Horse Racing

Royal Ascot round-up: Winners and losers from dramatic week of racing as The Queen and crowds finally return

FIVE days of top-class action are behind us and there were the usual highs and lows on and off the track.

Who enjoyed a week to remember and who would have been sulking on the way home?

Up to 12,000 punters were welcomed each day to the Royal Meeting


The North

Gold Cup hero Subjectivist rightly hogged many of the headlines as he downed legendary Stradivarius in the Gold Cup.

Mark Johnston’s staying star looks to have the division at his mercy if he can hold off the three-time winner again at Goodwood.

But aside from the success of the Middleham yard, the likes of Karl Burke, John Quinn and Kevin Ryan also got in on the act.

Add into the mix first wins for jockeys Clifford Lee and Jason Hart and it was a notable week for those based up north – especially after some leaner years in recent seasons.

Veteran Joe Fanning rightly took the plaudits after a memorable Gold Cup win

Andrew Balding

Balding might not have officially been top trainer at the meeting – that went to John and Thady Gosden.

But if you asked both teams who enjoyed the week more, there would only be one winner.

After Kameko’s brilliant season last year, Balding was on the lookout for the next star to emerge from his famous Kingsclere Stable. Well, he looks to have found more than one.

Alcohol Free put up one of the performances of the meeting in the Group 1 Coronation Stakes and could take on the boys next time out.

Then two-year-old winners Sandrine and Berkshire Shadow showed the future is more than bright with victories in the Coventry and Albany Stakes.

It’s no secret, but Balding can train. The number of top-class animals he has on his hands will only continue to grow over the next few seasons.

Berkshire Shadow was one of five winners for jockey Oisin Murphy

Sprint division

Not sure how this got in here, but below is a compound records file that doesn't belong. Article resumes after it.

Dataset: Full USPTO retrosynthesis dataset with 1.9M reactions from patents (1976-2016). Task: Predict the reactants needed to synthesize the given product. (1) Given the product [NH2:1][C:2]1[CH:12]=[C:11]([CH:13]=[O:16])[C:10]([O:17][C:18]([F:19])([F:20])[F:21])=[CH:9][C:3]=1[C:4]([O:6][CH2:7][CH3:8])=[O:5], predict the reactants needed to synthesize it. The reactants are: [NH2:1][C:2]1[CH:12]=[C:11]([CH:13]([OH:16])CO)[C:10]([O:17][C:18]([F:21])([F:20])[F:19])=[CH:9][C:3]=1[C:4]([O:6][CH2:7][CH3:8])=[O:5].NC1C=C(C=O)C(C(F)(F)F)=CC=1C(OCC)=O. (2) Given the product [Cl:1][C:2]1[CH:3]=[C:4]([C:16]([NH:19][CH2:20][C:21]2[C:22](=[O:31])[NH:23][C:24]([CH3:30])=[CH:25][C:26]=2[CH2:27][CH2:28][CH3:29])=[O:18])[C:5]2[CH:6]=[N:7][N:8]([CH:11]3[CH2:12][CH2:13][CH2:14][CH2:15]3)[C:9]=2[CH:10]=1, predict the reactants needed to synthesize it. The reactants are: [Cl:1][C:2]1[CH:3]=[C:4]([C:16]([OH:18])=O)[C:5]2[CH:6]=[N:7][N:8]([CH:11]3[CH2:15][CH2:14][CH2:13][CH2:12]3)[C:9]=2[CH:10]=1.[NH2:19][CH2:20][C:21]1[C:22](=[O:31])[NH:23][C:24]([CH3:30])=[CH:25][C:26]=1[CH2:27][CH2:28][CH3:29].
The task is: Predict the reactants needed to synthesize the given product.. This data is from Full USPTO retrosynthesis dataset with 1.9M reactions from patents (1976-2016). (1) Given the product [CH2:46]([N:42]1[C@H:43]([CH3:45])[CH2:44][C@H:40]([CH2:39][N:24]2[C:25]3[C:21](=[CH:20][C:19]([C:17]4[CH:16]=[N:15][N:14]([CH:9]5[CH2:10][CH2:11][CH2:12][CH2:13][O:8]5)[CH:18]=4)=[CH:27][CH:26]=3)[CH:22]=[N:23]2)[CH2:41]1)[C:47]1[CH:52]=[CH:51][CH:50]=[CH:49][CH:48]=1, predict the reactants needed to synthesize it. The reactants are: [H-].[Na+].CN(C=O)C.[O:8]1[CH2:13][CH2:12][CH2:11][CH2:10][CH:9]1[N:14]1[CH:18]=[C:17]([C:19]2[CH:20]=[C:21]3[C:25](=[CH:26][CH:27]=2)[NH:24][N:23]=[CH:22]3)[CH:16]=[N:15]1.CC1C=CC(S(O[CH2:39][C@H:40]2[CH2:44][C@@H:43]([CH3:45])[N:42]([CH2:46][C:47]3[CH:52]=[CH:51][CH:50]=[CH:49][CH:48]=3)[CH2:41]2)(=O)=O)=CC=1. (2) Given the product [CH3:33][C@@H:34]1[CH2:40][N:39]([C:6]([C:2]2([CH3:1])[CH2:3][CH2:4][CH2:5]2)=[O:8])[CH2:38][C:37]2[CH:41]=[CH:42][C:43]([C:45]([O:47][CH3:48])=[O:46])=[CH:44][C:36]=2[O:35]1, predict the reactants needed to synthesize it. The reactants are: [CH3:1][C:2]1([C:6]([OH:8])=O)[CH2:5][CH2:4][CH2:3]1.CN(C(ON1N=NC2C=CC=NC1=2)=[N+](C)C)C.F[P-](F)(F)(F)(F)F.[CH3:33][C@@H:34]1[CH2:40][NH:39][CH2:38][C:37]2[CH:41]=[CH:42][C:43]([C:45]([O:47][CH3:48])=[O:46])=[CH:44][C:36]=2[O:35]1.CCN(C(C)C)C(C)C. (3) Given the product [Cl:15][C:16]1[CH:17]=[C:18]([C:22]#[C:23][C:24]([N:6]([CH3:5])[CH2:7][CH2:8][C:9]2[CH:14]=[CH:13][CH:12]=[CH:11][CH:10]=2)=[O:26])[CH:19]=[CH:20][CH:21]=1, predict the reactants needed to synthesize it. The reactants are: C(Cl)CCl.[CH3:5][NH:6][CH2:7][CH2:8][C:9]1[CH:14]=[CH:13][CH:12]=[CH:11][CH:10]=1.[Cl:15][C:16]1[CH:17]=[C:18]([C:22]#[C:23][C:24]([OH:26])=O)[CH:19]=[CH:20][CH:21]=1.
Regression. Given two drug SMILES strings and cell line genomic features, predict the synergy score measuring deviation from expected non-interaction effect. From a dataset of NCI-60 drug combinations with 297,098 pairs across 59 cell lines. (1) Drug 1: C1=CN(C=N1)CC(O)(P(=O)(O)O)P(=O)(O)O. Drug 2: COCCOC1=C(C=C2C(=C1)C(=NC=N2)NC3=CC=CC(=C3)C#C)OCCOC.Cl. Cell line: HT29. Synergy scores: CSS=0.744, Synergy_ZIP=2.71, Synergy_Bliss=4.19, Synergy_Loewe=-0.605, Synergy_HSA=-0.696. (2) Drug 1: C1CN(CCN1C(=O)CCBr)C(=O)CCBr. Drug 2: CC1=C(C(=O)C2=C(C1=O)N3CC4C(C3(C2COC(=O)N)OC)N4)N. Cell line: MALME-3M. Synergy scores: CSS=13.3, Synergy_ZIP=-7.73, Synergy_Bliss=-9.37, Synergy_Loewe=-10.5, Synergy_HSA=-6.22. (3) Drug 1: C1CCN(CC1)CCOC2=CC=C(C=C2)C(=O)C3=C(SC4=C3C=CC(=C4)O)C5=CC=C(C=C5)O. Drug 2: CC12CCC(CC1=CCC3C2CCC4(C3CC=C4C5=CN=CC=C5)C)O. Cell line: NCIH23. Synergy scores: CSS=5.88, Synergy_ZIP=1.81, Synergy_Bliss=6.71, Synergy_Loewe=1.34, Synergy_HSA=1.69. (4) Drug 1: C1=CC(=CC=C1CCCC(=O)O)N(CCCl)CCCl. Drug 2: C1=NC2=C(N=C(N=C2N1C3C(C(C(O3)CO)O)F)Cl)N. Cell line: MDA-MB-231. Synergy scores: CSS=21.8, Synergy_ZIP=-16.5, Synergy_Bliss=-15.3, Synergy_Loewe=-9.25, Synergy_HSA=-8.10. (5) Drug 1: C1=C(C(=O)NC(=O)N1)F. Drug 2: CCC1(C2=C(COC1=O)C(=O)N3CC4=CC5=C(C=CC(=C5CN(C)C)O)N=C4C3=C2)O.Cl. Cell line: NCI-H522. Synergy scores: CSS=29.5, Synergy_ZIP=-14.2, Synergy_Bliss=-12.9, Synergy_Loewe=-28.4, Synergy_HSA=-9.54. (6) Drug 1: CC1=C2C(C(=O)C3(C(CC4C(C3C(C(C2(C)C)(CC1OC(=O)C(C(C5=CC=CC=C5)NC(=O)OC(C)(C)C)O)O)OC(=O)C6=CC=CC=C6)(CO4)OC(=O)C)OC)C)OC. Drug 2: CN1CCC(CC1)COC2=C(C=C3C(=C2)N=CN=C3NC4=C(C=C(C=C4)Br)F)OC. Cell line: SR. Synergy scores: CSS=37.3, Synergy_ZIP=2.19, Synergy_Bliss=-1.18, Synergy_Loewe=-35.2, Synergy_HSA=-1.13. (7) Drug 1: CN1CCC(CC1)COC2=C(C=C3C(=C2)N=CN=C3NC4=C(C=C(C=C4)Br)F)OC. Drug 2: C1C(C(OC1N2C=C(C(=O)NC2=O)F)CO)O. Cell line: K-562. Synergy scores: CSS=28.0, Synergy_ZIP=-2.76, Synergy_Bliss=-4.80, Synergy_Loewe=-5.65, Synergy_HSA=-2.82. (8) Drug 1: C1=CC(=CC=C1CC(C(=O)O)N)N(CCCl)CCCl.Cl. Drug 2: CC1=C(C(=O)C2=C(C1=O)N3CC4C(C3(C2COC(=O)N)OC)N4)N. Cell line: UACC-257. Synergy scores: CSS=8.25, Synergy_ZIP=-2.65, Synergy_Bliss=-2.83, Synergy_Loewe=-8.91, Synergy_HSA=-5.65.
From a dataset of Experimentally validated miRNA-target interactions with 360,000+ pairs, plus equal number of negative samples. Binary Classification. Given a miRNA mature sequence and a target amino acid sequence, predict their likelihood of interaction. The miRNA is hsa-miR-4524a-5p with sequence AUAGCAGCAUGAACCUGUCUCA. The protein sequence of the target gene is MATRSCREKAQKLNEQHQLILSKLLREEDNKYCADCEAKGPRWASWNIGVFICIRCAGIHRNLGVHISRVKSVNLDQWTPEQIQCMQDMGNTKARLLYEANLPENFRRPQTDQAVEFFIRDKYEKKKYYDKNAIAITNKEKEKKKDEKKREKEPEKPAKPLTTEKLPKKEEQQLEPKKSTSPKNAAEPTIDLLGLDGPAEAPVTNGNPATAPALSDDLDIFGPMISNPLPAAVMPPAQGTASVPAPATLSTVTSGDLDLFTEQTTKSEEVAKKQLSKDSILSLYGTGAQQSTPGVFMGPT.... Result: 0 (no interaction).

The speedsters have rightly taking some knocks in recent seasons, but if Ascot is anything to go by we might just have some cracking races to look forward to.

Battaash has been the only genuine household name over the minimum trips of late, but he fluffed his lines in the King’s Stand.

Step forward a resurgent Oxted, the exciting Rohaan and the gutsy pair of Dragon Symbol and Campanelle.

All of a sudden a host of these could be joining the likes of Dream Of Dreams and Starman in the July Cup. That could well be one of the races of the summer.


European Challengers

After leaping the sizeable hurdles of COVID and Brexit, the European challenge looked like it may ruffle some feathers on the track this week.

French-trained Suesa was all the rage as the rain came in the Commonwealth Cup and if you’d given me a penny for every mention of German raider Novemba, I’d have been able to buy her.

Suesa was beaten over eight lengths into eighth, while Novemba was a more creditable fourth in the Coronation Stakes.

French and German racing has lacked depth at the top level in recent years and they may be counting their blessings not many trainers on these shores are daring to venture over the Channel given the protocols.

Campanelle was eventually awarded the Commonwealth Cup

Ed Walker

This one if firmly filed in the ‘unlucky loser’ category.

The Lambourn handler was headed to Ascot with his strongest-ever hand and the weather could not have been more welcoming in the build-up to the meeting.

Impressive sprinter Starman was favourite for the Diamond Jubilee and improving filly Primo Bacio was well in the mix for the Coronation Stakes.

That all changed on Thursday night as the heavens opened just days after a heatwave. Walker was forced to withdraw his pair, who both run in the colours of David Ward.

They will have their moments this season, but it shows you just how hard it is to get these horses ready for their day in the sun – or rain.

Walker was forced to take out both Starman and Primo Bacio

The Old Guard

Are the days of Stradivarius and Battaash numbered? You’d be brave to blurt out a quick yes, but if the past few days are to go by then there time at the top may be coming to an end.

Sprint king Battaash lost his crown in the King’s Stand. Admittedly the Ascot track has never been his cup of tea, but he was well-beaten by Oxted. Trainer Charlie Hills has got him back from a small setback but faces a challenge to get him back to his dominant best.

And at the other end of the distance chart, perhaps Stradivarius has finally met his match. Year after year the Gosden star has been a Flat racing sensation, a regular on the front pages of the trade paper and racing pullouts.

At the age of seven, might Mark Johnston finally have his match? We’ll find out at Goodwood and that’s what makes this sport so great.


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